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GlobalSecurity.org In the News

USATODAY.com - On Deadline June 5, 2006

Report: Pentagon to drop Geneva

According to this morning's Los Angeles Times, the Defense and State departments are battling over whether to include a major human-rights decree in the U.S. terror-war rules. The public seems likely to join the debate as well.

"The Pentagon has decided to omit from new detainee policies a key tenet of the Geneva Convention that explicitly bans 'humiliating and degrading treatment,' according to knowledgeable military officials," the Times says, "a step that would mark a further, potentially permanent, shift away from strict adherence to international human rights standards."

The Geneva rule at stake is Article 3 (full text), banning "cruel treatment and torture" among other activities. After superseding this rule previously, the Times explains, the Pentagon is redrawing its standard rules. Within the department, the debate over Article 3 is pitting military lawyers -- including JAG leaders -- and State officials against Pentagon intelligence and Vice President Cheney's office.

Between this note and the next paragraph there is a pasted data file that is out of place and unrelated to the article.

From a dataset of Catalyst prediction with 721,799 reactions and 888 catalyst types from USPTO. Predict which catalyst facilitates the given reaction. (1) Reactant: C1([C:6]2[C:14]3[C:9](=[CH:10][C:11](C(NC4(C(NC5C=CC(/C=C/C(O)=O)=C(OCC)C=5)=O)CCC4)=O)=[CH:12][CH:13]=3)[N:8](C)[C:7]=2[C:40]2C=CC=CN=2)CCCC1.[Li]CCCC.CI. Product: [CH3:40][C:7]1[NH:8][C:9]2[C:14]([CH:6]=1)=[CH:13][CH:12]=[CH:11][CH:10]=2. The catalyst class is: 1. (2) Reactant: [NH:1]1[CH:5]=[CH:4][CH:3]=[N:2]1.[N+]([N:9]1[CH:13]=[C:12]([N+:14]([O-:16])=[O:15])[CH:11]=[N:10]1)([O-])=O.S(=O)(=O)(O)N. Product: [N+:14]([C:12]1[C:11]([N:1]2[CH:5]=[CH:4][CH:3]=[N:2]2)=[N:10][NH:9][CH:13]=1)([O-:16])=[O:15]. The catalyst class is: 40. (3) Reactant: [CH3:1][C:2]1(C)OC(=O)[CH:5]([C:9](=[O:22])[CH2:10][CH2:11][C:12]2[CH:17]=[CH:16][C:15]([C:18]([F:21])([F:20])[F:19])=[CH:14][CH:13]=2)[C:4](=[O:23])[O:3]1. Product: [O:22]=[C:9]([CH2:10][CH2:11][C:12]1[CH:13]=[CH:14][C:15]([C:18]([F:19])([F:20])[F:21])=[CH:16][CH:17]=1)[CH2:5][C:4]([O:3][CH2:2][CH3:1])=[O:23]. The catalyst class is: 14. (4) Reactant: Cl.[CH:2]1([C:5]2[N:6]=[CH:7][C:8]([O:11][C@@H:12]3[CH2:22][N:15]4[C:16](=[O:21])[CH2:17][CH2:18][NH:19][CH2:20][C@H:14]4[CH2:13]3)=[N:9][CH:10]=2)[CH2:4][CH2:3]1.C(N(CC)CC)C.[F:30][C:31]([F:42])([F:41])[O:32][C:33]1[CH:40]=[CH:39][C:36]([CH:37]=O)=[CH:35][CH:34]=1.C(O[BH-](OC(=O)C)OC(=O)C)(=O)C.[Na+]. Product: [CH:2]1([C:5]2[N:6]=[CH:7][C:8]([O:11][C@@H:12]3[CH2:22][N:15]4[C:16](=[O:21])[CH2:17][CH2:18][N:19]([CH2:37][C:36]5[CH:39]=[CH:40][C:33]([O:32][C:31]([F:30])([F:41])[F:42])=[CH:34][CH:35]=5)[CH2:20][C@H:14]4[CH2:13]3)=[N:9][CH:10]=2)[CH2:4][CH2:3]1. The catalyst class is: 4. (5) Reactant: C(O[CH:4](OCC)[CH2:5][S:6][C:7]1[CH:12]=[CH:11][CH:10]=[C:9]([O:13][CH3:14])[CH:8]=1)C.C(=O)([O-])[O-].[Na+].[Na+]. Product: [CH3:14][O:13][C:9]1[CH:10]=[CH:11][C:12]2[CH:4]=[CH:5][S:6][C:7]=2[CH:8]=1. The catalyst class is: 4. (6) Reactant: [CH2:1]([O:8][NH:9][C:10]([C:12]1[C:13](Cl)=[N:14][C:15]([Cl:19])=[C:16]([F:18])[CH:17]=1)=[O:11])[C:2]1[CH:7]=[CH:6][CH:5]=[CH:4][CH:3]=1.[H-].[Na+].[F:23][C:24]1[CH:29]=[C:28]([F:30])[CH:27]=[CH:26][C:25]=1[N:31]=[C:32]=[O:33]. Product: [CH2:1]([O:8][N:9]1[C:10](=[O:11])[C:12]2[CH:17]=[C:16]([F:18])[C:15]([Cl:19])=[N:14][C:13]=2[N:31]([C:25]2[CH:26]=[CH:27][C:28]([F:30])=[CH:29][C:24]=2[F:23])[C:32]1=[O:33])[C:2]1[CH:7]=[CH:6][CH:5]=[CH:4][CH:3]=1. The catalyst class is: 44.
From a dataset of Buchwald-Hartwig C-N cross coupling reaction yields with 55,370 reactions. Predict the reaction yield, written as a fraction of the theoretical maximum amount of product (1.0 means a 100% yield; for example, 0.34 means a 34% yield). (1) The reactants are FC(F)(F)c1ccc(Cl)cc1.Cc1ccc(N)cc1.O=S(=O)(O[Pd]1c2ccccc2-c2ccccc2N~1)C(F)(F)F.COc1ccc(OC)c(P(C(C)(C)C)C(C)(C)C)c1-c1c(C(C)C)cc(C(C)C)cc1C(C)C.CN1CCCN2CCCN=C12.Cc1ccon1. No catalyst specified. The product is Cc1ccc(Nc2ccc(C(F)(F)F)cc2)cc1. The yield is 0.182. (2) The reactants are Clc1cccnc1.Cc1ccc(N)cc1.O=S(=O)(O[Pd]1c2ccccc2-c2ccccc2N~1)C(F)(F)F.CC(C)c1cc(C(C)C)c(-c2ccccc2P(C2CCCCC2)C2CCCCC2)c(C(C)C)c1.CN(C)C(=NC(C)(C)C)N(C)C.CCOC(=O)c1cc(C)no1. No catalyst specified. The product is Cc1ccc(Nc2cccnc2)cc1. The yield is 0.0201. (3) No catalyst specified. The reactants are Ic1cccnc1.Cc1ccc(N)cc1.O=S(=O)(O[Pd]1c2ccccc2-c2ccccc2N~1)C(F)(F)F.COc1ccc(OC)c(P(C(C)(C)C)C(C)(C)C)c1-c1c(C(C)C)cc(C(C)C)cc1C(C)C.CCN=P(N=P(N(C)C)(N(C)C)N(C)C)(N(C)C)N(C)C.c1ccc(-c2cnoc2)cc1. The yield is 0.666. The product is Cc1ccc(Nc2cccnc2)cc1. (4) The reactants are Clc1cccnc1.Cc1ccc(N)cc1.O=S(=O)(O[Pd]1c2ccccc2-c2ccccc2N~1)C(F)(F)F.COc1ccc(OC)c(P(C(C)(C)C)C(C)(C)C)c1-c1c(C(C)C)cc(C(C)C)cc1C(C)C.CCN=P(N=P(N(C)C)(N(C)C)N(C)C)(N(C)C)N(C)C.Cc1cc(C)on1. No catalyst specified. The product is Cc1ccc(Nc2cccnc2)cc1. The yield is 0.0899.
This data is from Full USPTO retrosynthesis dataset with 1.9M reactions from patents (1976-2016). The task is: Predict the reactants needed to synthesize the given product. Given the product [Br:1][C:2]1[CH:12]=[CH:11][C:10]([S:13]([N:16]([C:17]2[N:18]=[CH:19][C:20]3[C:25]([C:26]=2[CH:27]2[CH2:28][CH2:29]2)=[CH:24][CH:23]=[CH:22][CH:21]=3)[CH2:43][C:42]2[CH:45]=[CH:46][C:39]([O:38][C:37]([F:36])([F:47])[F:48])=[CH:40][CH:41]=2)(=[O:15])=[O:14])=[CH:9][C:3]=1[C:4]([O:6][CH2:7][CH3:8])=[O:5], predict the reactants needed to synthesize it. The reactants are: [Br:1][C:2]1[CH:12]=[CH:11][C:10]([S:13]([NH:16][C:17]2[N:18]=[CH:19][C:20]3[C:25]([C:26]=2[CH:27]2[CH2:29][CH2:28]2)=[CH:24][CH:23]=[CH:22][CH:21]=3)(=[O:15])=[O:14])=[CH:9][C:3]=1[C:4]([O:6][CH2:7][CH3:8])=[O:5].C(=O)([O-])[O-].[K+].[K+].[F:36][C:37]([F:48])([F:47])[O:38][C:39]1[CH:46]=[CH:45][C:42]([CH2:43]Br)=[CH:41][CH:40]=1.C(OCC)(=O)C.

In May, the Times reported the Pentagon was delaying the rules, which are published in the Army Field Manual, due to opposition in the Senate. "Some lawmakers think that creating different rules for enemy prisoners of war and irregular fighters contradicts the torture ban passed by Congress last year, which requires a 'uniform standard' for treating detainees," the paper reported. Senate action on that ban also delayed the manual from a release in fall 2005. If you're interested in more reading, Slate published an Explainer at the time: "What's an Army Field Manual?"

The Explainer links to the relevant manual section on an Army website, but visting that site today results in an "Error 403 Forbidden," saying "Distribution authorized to U.S. Government agencies and their contractors only." But a 1987 version of the manual is available in HTML form from the popular military-information site GlobalSecurity.org, and the Federation of American Scientists links to a PDF of the latest version, a 1992 edition.

Copyright 2006, USA TODAY, a division of Gannett Co. Inc.